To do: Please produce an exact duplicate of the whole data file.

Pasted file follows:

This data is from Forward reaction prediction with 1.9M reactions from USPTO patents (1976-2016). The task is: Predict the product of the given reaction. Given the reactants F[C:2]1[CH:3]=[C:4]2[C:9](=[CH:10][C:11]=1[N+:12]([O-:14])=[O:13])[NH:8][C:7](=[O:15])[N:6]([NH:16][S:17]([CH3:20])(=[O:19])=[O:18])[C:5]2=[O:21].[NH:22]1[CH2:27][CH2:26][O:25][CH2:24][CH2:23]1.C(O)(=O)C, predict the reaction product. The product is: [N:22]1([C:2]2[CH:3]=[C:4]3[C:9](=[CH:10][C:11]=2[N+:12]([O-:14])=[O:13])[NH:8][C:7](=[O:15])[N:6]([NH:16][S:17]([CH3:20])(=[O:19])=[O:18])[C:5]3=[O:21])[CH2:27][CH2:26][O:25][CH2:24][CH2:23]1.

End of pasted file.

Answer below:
This data is from Forward reaction prediction with 1.9M reactions from USPTO patents (1976-2016). The task is: Predict the product of the given reaction. Given the reactants F[C:2]1[CH:3]=[C:4]2[C:9](=[CH:10][C:11]=1[N+:12]([O-:14])=[O:13])[NH:8][C:7](=[O:15])[N:6]([NH:16][S:17]([CH3:20])(=[O:19])=[O:18])[C:5]2=[O:21].[NH:22]1[CH2:27][CH2:26][O:25][CH2:24][CH2:23]1.C(O)(=O)C, predict the reaction product. The product is: [N:22]1([C:2]2[CH:3]=[C:4]3[C:9](=[CH:10][C:11]=2[N+:12]([O-:14])=[O:13])[NH:8][C:7](=[O:15])[N:6]([NH:16][S:17]([CH3:20])(=[O:19])=[O:18])[C:5]3=[O:21])[CH2:27][CH2:26][O:25][CH2:24][CH2:23]1.